In the negotiating world it is becoming more and more common to encounter unequal parties. The number of big corporations and big “business men” is growing by the day, as is their power, connections and “powerful weapons” which creates an unequal bargain between the parties. Does this mean that little companies and individuals don’t stand a chance at a fair negotiation? Not at all! We all have “assets” that can be used to our advantage as long as we know how.
There are essentially two objectives that can help us take action: “first, to protect you against making an agreement you should reject and second, to help you make the most of the assets you do have so that the agreement you reach will satisfy your interests as well as possible” . Protecting yourself Protecting yourself sometimes becomes a difficult task when you are on the opposite side from the “power”. You get become “panicky” or too accommodating, forgetting that you have something the other party wants, assets.
A good way to overcome these issues is to stipulate a bottom line – what you consider the worst acceptable outcome. This is a good tool to resist pressure, especially if you have someone on your side to help reinforce that limit. On the counter side, this “help” can be costly (when it involves brokers, agents…) and, too rigid, limiting our imagination and creativity to invent other solutions that could better respond to both parties’ intentions. To overcome this “incapacitation” and to make the most of the whole negotiation process, you should know your BATNA – Best Alternative To a Negotiation Agreement.
By know your BATNA (a measurement tool) that not only gives you better standards but is also more flexible then bottom line solution, it allows you to use imagination and invent other solutions that better satisfy our interests, but it may also be to uncertain, not giving you an actual limit. Conclusion, both bottom line and BATNA aren’t good enough for every negotiation you may encounter. That is why you should always formulate a trip wire, which functions in a similar way to the bottom line. The only difference is that the trip wire has a margin with which, worst case scenario, you can still work with. Making the most of your assets
When negotiating with a more powerful party you can’t just play on the defensive side (protect yourself), otherwise the whole negotiation process serves no purpose. You must know how to explore you position in full, especially your assets, the reason why you are on the “opposite” side of the negotiation table. The best way to explore your assets is to develop your BATNA. You must explore it in a way that allows you to “greatly strengthen your hand” , in other words, you must explore attractive alternatives. You can start by inventing alternatives to the negotiation in hand, in case it falls through, have other options thought out.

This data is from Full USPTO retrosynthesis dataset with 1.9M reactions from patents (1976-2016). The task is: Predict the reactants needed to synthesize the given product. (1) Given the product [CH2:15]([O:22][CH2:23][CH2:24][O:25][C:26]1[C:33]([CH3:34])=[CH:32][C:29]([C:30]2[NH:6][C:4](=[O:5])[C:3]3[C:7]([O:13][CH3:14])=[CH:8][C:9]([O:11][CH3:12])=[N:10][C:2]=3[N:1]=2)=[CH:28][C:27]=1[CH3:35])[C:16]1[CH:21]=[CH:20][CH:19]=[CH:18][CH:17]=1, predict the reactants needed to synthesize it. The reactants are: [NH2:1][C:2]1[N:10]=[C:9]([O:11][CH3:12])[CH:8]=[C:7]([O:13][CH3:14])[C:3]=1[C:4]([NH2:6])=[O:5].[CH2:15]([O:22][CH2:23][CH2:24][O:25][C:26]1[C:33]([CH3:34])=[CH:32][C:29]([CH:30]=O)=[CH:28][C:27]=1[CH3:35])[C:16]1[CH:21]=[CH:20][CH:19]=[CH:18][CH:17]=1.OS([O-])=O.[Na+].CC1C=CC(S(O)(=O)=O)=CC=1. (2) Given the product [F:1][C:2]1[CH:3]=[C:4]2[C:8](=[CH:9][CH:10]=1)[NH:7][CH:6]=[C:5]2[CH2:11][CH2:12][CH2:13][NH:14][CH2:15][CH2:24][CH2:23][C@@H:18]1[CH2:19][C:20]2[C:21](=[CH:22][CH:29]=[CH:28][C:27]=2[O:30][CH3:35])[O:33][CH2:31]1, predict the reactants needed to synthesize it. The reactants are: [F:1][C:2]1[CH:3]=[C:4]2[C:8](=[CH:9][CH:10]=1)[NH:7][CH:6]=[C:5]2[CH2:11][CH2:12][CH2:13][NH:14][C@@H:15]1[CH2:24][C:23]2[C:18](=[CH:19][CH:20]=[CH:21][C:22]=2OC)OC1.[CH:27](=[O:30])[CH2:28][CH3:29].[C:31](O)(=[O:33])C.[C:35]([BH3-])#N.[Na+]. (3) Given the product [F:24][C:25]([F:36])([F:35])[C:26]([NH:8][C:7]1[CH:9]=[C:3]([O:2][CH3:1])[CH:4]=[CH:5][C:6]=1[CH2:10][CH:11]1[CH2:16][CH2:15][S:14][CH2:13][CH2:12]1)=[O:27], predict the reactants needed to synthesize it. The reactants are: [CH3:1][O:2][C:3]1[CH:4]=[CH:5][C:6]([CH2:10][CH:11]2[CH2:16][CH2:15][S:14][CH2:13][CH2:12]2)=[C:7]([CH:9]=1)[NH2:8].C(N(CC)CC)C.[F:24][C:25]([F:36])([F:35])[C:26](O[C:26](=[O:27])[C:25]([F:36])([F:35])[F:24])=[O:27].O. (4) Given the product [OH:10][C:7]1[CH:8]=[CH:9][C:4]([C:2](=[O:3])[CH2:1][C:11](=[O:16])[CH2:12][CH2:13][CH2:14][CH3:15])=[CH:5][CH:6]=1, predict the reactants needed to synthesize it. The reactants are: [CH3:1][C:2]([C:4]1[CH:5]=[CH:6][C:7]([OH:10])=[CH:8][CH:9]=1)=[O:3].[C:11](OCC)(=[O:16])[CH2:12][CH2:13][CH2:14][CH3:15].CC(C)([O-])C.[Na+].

Then you should also try to materialize your alternative options, and, last but not least, you must select which is the best alternative among them all, which is the most realistic and tangible one to pursue next. Essentially this three step process is all about having a “backup plan”, just in case the negotiation in hand falls through. A very interesting question emerges: should you disclose your BATNA to the other party? The is no direct answer to this question, it depends on how good your alternatives are, how much better or worse it is then the current one you are in and above all, it depends on the other party’s BATNA.
When deciding how to proceed you should have all these elements in mind and upon that make a decision on whether to disclose your BATNA or not. Conclusion Not being the “powerful one” in the negotiation doesn’t mean you in disadvantage. If you have assets you have merits and principles that you can use to your advantage, it’s just a question of effectiveness. If you utilize your BATNA to its best, developing and improving it, you can obtain a comfortable position that allows you to easily walk away from a negotiation. Both parties in a negotiation have assets and therefore have equal positions but different negotiating tools.
It is a question of how well they can convert the resources they have into effective negotiating power. Now that we can conclude that physical and economic power isn’t the same as negotiation power and that the apparently “weak link” can also obtain and improve their negotiation power, it is important to not forget that negotiation is not a gunfight in which only one party can win. Mutual gain is not only a possibility but it is the real purpose of negotiating, satisfaction of both parties be reconciling their interests and not there positions.